September 6, 2011

Pittsburgh: America’s Best Sports Town

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In my 20 and three quarter years on this planet (hoping no one from Dunbar’s reads this), I have come across two universal truths that I think everyone can agree upon: 1. Barry Bonds is the biggest asshole to ever step on a baseball diamond, and 2. Lady Gaga is definitely not a human being. Other than that, I can’t really make any other definitive conclusions about sports, pop culture, politics or anything else that a good writer would talk about; however, for my inaugural column in The Sun, I am going to use the city of Pittsburgh, Pa. as the main topic, and make a case for why it is the best sports town in America.

Let’s pause for a second. If you are from the cities of Boston, Philadelphia, New York or Chicago, you are probably thinking something along the lines of “wow, I am already annoyed by this guy,”  and “wait, when was the last time the Pirates were over .500?” or “is Pittsburgh an East Coast city or is it in the Midwest?” Let me assure you that I really don’t care what you think or where you are from, and that whatever I say in this article and every article I write from now on, is basically the truth. So you can either choose to bang your head against the lunch table that you are sitting at in Trillium, or read some of the cold, hard facts (thank you Coors Light) that I am about to lay down about the most loyal fan base in the world.

When determining whether a city can be considered a “sports town” or not, there are three main factors that go into my decision-making process. They are: the strength of the fan base nationwide, a dedication to all professional, college, and high school teams in the city, and the overall success and historical achievements of the most prominent professional franchises. I know these criteria are somewhat subjective, but after about ten minutes of deliberation, I concluded that I didn’t really feel like coming up with more reasons, and even if I did, I would run out of room in this column.  So just deal with it.

Reason No. 1: Strength of Fan Base

Ever hear of Steeler Nation? This club consists of those people who don’t actually live in Pittsburgh, but show up to away games donning Steelers gear and wave a towel that annoys everyone in the stadium except for the players wearing black and gold. You probably saw them in Super Bowl XL against the Seahawks, where there were so many Steelers fans there that Mike Holmgren, head coach of the Seahawks at the time, thought he was playing an away game, and that the referees were giving in to the demands of the crowd. You definitely saw them in Super Bowl XLIII, where the entire crowd was wearing Steelers colors, intermixed with a little bit of Cardinal red. The bottom line is that Pittsburgh fans travel, and some, like, would say that they travel better than any other fan base in America.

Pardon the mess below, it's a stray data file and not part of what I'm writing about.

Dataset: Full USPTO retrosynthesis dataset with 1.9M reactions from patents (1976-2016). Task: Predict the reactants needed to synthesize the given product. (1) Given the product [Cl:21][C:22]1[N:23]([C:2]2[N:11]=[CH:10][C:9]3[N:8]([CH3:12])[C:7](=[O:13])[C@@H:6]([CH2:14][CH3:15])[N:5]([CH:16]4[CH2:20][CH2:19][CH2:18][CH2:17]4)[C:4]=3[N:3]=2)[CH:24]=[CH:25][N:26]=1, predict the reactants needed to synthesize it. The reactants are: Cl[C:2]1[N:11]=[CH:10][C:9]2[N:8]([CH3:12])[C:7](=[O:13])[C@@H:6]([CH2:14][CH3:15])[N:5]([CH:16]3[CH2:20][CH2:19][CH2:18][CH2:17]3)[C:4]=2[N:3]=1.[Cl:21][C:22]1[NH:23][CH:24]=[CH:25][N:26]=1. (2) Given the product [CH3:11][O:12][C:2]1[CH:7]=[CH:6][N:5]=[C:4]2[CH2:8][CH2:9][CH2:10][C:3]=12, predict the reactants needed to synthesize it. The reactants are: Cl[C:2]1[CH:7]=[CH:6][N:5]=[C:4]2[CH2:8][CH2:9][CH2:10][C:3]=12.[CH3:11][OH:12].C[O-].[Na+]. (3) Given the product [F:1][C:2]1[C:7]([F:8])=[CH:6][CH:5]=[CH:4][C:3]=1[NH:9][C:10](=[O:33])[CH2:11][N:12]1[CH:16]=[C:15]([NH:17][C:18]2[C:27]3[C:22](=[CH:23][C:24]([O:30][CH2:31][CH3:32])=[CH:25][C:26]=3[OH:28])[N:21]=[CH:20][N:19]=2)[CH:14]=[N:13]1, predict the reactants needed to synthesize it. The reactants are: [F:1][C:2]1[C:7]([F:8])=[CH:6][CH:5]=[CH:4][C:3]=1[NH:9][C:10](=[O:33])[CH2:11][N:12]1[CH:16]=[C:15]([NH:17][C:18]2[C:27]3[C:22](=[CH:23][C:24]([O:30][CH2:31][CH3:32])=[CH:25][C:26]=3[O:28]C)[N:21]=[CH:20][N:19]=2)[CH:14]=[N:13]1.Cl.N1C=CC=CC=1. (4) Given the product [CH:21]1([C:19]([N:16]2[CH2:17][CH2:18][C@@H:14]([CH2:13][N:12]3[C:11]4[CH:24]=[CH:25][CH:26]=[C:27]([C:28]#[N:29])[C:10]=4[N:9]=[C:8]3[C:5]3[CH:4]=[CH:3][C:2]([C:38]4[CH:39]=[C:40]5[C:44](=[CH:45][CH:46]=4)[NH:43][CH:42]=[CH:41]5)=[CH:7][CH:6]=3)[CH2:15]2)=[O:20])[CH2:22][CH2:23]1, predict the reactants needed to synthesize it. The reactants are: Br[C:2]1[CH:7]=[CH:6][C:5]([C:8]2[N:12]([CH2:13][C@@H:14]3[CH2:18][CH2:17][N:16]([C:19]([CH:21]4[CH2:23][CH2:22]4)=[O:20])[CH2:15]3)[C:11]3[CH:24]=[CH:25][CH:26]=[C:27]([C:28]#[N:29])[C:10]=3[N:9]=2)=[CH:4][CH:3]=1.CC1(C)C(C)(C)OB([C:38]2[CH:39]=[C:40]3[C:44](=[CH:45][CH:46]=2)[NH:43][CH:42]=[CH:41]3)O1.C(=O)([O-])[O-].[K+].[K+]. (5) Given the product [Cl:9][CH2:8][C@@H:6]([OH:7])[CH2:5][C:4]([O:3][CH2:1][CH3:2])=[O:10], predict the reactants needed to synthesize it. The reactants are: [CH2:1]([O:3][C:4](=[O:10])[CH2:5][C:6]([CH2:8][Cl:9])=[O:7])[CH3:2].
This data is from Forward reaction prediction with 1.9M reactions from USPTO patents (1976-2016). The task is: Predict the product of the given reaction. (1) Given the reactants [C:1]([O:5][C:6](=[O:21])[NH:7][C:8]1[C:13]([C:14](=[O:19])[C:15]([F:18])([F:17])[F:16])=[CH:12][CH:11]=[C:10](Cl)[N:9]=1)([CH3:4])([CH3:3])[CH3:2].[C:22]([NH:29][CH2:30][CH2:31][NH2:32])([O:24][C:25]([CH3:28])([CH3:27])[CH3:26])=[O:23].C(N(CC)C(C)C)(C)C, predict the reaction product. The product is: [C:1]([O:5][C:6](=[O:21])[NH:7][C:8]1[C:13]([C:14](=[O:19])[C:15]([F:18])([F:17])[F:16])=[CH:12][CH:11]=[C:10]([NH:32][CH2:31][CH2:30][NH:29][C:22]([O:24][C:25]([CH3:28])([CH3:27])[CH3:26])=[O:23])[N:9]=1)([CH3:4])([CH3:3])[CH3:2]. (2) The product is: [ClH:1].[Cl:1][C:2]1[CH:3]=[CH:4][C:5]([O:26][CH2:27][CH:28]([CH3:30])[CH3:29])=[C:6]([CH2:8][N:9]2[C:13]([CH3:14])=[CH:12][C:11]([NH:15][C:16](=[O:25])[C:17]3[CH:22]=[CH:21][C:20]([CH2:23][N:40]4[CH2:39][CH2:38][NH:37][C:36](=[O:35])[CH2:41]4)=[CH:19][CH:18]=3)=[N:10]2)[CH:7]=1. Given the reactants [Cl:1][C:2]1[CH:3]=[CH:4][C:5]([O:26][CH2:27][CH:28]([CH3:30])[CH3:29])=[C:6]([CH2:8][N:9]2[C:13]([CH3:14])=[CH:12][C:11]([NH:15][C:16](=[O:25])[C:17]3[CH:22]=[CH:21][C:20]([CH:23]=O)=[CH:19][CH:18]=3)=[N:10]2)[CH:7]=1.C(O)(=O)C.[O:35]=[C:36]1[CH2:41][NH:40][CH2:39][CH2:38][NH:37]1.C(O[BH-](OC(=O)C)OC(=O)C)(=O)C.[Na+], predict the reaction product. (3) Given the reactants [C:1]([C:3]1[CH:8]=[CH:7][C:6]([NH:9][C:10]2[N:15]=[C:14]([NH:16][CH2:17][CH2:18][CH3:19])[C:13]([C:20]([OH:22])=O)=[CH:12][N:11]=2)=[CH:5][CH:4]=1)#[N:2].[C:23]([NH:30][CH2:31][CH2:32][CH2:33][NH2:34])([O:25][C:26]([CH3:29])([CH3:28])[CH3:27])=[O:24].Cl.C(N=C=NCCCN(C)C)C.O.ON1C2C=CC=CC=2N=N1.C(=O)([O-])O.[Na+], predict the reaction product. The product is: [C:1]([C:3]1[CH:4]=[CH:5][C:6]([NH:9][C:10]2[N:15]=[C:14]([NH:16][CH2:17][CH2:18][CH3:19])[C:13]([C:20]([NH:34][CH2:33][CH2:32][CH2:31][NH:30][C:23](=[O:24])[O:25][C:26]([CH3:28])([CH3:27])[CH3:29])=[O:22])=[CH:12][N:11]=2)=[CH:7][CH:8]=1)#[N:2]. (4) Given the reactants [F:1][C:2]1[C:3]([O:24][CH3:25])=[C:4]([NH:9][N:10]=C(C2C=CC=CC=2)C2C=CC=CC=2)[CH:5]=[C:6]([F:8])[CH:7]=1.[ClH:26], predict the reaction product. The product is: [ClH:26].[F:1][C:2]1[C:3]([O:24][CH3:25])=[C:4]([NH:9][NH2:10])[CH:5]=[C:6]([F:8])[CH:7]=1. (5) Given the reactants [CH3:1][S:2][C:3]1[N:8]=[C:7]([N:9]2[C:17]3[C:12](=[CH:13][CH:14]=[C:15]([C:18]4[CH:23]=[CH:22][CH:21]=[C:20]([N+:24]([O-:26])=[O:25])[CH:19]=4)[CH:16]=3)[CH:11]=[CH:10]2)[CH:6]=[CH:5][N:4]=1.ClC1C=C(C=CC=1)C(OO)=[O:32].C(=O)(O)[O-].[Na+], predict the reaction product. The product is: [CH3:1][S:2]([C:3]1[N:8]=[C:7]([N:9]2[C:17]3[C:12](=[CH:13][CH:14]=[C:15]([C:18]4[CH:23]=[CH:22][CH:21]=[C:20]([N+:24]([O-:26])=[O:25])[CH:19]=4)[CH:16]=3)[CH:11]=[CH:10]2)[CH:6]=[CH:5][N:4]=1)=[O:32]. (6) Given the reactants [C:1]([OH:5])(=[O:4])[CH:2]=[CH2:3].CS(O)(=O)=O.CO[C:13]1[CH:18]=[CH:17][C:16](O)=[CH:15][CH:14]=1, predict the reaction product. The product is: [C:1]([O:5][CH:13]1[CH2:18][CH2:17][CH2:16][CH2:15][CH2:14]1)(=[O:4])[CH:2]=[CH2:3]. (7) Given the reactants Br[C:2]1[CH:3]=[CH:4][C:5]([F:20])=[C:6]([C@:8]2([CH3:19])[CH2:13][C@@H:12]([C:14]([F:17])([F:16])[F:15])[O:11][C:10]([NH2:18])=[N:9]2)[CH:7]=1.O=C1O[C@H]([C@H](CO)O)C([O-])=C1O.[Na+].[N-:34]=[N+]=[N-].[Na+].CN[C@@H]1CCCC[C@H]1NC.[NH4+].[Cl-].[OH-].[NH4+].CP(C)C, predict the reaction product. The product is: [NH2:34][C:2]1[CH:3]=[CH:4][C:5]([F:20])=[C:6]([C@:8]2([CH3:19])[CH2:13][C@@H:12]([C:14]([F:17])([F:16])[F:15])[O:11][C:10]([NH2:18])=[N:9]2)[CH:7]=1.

Also, any Pittsburgher reading this article would probably kill me if I didn’t mention the 1500-plus bars and restaurants located around the world that are dedicated solely to Pittsburgh sports. Anywhere you go, there is a good chance you will be able to watch the Steelers, Penguins, or Pirates play. In fact, there are so many Pittsburgh bars, that every time one of my friends from Pittsburgh studies abroad, I always find the classic Facebook picture of him and all of his boys in front of a bar in Spain or Rome with a Steelers or Penguins logo. It is actually starting to annoy me.

Reason No. 2: Dedication to all professional, college, and high school teams in the city

Don’t get me wrong, I love the Pittsburgh Post-Gazette (the primary Pittsburgh newspaper), but if I see one more eight page spread solely dedicated to high school football, basketball, or baseball, I am going to throw up in my mouth. However, the point I am trying to make is that Pittsburgh is a city that is crazed about sports. When I played football, it was not unusual to have 20,000 people at playoff games and, if I even began to list the amount of professional athletes from Western Pennsylvania, I would run out of room in this article. From my high school alone, there are more than 19 students who have gone to play in the NFL, including Dan Marino and Marc Bulger. In addition, the University of Pittsburgh basketball team has sold out every single regular season game for the past seven years. These are numbers that you just do not see in any other city in the U.S.

Reason No. 3: Success of professional franchises

Six Super Bowls, three Stanley Cups and seven World Series Championships. Need I say more? Well, I don’t feel like writing anymore, and I am pretty sure I am out of words for this article, so, in the words of Pittsburgh native Wiz Khalifa, “get on my level.”

Original Author: Nicholas Rielly